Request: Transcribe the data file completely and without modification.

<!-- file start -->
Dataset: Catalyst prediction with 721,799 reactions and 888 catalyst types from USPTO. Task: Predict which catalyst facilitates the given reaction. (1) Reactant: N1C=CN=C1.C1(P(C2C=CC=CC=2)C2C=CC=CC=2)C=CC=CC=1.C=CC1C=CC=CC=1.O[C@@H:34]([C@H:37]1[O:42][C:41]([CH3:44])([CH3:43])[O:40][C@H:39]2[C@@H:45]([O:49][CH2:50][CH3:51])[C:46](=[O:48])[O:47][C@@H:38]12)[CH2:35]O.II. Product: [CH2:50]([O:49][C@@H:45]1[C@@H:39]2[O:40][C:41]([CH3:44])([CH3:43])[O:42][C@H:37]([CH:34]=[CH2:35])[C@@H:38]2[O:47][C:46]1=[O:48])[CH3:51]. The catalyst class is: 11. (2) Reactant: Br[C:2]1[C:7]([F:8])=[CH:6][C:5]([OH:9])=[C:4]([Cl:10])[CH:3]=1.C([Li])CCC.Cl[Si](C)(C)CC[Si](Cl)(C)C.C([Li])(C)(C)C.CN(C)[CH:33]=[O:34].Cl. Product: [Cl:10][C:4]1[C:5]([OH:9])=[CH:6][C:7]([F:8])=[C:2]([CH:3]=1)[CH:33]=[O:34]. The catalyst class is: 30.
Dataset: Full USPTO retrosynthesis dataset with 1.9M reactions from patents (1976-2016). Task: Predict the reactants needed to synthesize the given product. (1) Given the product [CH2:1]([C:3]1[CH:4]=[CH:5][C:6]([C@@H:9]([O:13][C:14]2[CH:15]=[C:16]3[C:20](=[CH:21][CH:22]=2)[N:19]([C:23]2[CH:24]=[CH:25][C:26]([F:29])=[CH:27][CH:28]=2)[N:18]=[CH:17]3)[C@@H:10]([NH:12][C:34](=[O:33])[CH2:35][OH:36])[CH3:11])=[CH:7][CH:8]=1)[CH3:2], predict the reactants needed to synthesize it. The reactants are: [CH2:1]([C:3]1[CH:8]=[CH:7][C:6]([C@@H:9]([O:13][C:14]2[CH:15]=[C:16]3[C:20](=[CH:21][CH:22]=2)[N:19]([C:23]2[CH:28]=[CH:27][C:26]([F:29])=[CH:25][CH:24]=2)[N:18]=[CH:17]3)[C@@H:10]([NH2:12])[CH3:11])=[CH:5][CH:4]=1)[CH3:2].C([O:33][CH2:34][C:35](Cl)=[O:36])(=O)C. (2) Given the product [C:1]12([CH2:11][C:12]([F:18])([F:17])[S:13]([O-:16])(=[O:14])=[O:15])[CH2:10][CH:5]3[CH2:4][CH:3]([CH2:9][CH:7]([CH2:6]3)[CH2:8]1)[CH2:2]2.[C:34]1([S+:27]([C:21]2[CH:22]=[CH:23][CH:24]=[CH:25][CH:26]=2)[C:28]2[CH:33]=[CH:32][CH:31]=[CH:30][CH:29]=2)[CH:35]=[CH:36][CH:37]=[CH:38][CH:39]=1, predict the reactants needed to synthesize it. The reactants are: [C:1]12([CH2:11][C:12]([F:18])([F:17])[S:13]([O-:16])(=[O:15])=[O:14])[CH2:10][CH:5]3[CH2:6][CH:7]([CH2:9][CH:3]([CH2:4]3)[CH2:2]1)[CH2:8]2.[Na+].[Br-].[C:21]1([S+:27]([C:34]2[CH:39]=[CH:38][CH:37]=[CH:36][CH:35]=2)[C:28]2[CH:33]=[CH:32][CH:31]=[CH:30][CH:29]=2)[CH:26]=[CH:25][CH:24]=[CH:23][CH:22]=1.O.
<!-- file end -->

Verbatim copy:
Dataset: Catalyst prediction with 721,799 reactions and 888 catalyst types from USPTO. Task: Predict which catalyst facilitates the given reaction. (1) Reactant: N1C=CN=C1.C1(P(C2C=CC=CC=2)C2C=CC=CC=2)C=CC=CC=1.C=CC1C=CC=CC=1.O[C@@H:34]([C@H:37]1[O:42][C:41]([CH3:44])([CH3:43])[O:40][C@H:39]2[C@@H:45]([O:49][CH2:50][CH3:51])[C:46](=[O:48])[O:47][C@@H:38]12)[CH2:35]O.II. Product: [CH2:50]([O:49][C@@H:45]1[C@@H:39]2[O:40][C:41]([CH3:44])([CH3:43])[O:42][C@H:37]([CH:34]=[CH2:35])[C@@H:38]2[O:47][C:46]1=[O:48])[CH3:51]. The catalyst class is: 11. (2) Reactant: Br[C:2]1[C:7]([F:8])=[CH:6][C:5]([OH:9])=[C:4]([Cl:10])[CH:3]=1.C([Li])CCC.Cl[Si](C)(C)CC[Si](Cl)(C)C.C([Li])(C)(C)C.CN(C)[CH:33]=[O:34].Cl. Product: [Cl:10][C:4]1[C:5]([OH:9])=[CH:6][C:7]([F:8])=[C:2]([CH:3]=1)[CH:33]=[O:34]. The catalyst class is: 30.
Dataset: Full USPTO retrosynthesis dataset with 1.9M reactions from patents (1976-2016). Task: Predict the reactants needed to synthesize the given product. (1) Given the product [CH2:1]([C:3]1[CH:4]=[CH:5][C:6]([C@@H:9]([O:13][C:14]2[CH:15]=[C:16]3[C:20](=[CH:21][CH:22]=2)[N:19]([C:23]2[CH:24]=[CH:25][C:26]([F:29])=[CH:27][CH:28]=2)[N:18]=[CH:17]3)[C@@H:10]([NH:12][C:34](=[O:33])[CH2:35][OH:36])[CH3:11])=[CH:7][CH:8]=1)[CH3:2], predict the reactants needed to synthesize it. The reactants are: [CH2:1]([C:3]1[CH:8]=[CH:7][C:6]([C@@H:9]([O:13][C:14]2[CH:15]=[C:16]3[C:20](=[CH:21][CH:22]=2)[N:19]([C:23]2[CH:28]=[CH:27][C:26]([F:29])=[CH:25][CH:24]=2)[N:18]=[CH:17]3)[C@@H:10]([NH2:12])[CH3:11])=[CH:5][CH:4]=1)[CH3:2].C([O:33][CH2:34][C:35](Cl)=[O:36])(=O)C. (2) Given the product [C:1]12([CH2:11][C:12]([F:18])([F:17])[S:13]([O-:16])(=[O:14])=[O:15])[CH2:10][CH:5]3[CH2:4][CH:3]([CH2:9][CH:7]([CH2:6]3)[CH2:8]1)[CH2:2]2.[C:34]1([S+:27]([C:21]2[CH:22]=[CH:23][CH:24]=[CH:25][CH:26]=2)[C:28]2[CH:33]=[CH:32][CH:31]=[CH:30][CH:29]=2)[CH:35]=[CH:36][CH:37]=[CH:38][CH:39]=1, predict the reactants needed to synthesize it. The reactants are: [C:1]12([CH2:11][C:12]([F:18])([F:17])[S:13]([O-:16])(=[O:15])=[O:14])[CH2:10][CH:5]3[CH2:6][CH:7]([CH2:9][CH:3]([CH2:4]3)[CH2:2]1)[CH2:8]2.[Na+].[Br-].[C:21]1([S+:27]([C:34]2[CH:39]=[CH:38][CH:37]=[CH:36][CH:35]=2)[C:28]2[CH:33]=[CH:32][CH:31]=[CH:30][CH:29]=2)[CH:26]=[CH:25][CH:24]=[CH:23][CH:22]=1.O.